Global Real Estate Perspective November 2022

Signs of caution evident in occupier and capital markets

Markets holding up well but headwinds starting to impact sentiment and activity

Economic headwinds strengthened in the third quarter with several major economies expected to tip into recession over the coming months. However, some countries such as commodity exporters are faring significantly better, reflecting an uneven slowdown. Globally, inflation has continued to climb. Central banks continue to act aggressively to combat this with more rate increases anticipated into 2023. This is filtering through to heightened uncertainty and is weighing on sentiment. Occupiers are now starting to have a more cautious approach with lengthening decision-making processes and in some cases reduced requirements. In the capital markets, investor sentiment and transaction volumes have weakened as these headwinds filter through to activity.

A slowing of momentum is becoming evident in the office market. Global office leasing declined by 5% from the previous quarter during Q3, although activity remains above Q3 2021. Additionally, net absorption was still positive but 31% lower over the year. In the logistics sector demand stayed resilient but is down from peak levels across all three regions, with take-up restrained by a lack of available space in many markets. Global retail sales growth softened in Q3 as the squeeze on real incomes impacts consumer activity, and this is likely to filter through to more constrained retailer activity.

While effects from the pandemic have receded in most parts of the world other headwinds have appeared and strengthened in the second quarter. Inflation accelerated sharply for a number of reasons including the war in Ukraine, sanctions against Russia, Covid restrictions in China and ongoing supply chain disruptions. This triggered an accelerated tightening cycle by central banks. These are all feeding into heightened uncertainty and are dampening sentiment. Decision-making processes are lengthening as occupiers take a ‘wait and see’ approach. On a positive note, labor markets are continuing to perform strongly and pent-up demand from the pandemic is still helping to support activity. For investors, the increasing cost of debt and inflation are impacting pricing and bidding dynamics around the world.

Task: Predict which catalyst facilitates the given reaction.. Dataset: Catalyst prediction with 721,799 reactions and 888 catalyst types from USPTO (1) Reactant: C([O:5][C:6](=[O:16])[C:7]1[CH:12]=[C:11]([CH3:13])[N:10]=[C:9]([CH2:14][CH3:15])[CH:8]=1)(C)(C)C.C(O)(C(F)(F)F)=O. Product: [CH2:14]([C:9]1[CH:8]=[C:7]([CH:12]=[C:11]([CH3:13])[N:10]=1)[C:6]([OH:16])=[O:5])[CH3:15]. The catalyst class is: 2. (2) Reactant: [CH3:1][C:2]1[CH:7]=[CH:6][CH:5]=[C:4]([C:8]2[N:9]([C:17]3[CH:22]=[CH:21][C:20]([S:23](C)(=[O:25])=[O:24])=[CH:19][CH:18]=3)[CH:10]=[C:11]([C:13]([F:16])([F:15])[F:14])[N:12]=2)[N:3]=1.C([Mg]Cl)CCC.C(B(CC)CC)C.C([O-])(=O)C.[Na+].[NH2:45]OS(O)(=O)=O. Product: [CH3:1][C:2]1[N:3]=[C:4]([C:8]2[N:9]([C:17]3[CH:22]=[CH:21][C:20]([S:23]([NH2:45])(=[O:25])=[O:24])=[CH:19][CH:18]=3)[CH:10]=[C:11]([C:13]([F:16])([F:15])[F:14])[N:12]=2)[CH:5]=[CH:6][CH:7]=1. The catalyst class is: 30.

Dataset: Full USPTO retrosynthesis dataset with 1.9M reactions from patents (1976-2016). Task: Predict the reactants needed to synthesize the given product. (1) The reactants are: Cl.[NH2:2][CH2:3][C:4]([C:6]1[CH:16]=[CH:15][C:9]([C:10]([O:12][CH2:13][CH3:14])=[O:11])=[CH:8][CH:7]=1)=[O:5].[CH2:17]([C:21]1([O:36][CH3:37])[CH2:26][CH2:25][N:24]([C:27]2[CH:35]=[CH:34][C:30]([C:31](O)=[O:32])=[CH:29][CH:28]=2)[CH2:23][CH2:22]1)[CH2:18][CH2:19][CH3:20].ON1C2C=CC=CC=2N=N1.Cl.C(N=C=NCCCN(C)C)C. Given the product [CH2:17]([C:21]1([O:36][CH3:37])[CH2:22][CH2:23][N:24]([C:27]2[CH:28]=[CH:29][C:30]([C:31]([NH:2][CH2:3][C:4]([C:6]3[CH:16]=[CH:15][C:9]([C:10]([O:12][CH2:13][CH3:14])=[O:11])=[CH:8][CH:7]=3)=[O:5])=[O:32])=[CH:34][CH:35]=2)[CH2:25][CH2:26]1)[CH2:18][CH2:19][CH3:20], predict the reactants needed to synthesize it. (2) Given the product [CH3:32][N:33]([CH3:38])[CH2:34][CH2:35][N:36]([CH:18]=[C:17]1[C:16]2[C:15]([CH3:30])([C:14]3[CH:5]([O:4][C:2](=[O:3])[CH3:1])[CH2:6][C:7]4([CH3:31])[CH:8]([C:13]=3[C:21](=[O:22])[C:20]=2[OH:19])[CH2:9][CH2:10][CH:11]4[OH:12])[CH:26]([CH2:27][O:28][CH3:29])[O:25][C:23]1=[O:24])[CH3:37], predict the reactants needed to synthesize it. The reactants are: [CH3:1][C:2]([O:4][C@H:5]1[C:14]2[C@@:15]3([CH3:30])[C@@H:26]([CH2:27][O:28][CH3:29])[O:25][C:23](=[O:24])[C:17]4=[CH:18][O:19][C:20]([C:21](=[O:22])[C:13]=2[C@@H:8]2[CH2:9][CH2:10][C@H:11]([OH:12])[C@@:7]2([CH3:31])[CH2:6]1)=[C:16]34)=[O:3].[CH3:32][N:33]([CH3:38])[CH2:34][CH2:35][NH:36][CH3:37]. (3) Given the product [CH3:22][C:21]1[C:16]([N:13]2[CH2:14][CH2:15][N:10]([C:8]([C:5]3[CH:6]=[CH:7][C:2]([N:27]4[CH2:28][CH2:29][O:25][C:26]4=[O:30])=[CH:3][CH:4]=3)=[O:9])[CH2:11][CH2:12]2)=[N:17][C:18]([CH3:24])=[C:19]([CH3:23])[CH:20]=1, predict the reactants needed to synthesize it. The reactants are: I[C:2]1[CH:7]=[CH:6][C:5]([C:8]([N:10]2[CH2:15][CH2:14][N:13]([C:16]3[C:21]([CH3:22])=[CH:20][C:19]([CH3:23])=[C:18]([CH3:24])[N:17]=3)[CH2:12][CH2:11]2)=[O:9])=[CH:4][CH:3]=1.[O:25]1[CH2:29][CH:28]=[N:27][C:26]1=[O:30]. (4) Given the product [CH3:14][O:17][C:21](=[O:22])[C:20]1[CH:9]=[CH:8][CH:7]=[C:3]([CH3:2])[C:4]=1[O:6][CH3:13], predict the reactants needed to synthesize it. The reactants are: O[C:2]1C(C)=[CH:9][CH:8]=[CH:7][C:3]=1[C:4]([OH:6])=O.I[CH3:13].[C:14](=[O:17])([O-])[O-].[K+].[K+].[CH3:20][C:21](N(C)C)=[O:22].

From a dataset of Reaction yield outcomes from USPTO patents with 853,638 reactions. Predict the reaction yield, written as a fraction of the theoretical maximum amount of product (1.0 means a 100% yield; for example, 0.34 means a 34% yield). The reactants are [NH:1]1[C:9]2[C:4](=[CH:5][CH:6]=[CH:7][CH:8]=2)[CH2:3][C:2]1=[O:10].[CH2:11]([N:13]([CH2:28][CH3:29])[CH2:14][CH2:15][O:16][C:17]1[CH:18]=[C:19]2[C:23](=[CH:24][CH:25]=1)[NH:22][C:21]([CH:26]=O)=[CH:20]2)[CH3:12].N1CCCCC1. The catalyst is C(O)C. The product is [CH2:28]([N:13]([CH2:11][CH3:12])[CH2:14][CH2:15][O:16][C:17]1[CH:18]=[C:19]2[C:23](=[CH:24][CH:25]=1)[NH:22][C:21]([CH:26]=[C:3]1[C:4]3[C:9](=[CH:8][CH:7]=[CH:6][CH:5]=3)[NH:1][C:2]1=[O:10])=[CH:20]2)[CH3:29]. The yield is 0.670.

Global office leasing volumes held stable over the quarter, but this bucks the pre-pandemic trend where the second quarter would usually show an increase on Q1. Additionally, while global net absorption remained positive in Q2 it was down 89% over the quarter. In the logistics sector demand remained strong and is becoming more broad-based as ecommerce occupiers play a less dominant role in the market. Leasing activity in the retail sector was robust across many mature markets despite a weakening sales outlook and rising costs.

Global Real Estate Health Monitor

Global Real Estate Health Monitor

Volatility measures elevated and weighing on investor sentiment

Investors in a new phase of price discovery

The protracted challenges posed by the current economy, monetary policy and geopolitics are impacting investor sentiment and underwriting. Volatility has extended into currency and hedging, which are playing a greater role in the global economy and in shaping market activity. These factors are supporting an outlook which is more uncertain, triggering more cautious, delayed decision-making and introducing capital constraints for more market participants. As a result, liquidity in the markets weakened further during Q3, and price discovery is impacting investment market conditions. In the current environment, there is an elevated focus on portfolio strategy as assets are tested by market volatility, and opportunistic managers and some of their investors are anticipating dislocation to result in investment opportunities.

The impact of the economic climate and rising rates is being felt globally at mid-year in the capital markets, reflected in investor selectivity and the slowing pace of growth in the direct investment markets. During this new phase of price discovery, the bid-ask gap is widening in the transaction market, and bidding intensity is moderating. With that said, the tailwinds supporting the real estate asset class remain intact, and there is no lack of equity or debt market liquidity. Debt markets are liquid, but more cautious amid increased scrutiny on underwriting assumptions. Looking ahead, incremental rate changes will introduce additional price discovery in the markets. However, the continued depth and diversity of lenders and investors is expected to mitigate the risk of a deeper, prolonged impact on capital flows in real estate.

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Carol Hodgson
Global Research Director, Property Sectors
Sean Coghlan
Global Head of Research, Capital Markets
Matthew McAuley
Director, Global Insight
Benjamin Breslau
Global Chief Research Officer
Julia Georgules
Head of Americas Research & Strategy
Tom Carroll
Head of EMEA Research and Strategy, JLL
Roddy Allan
Chief Research Officer, Asia Pacific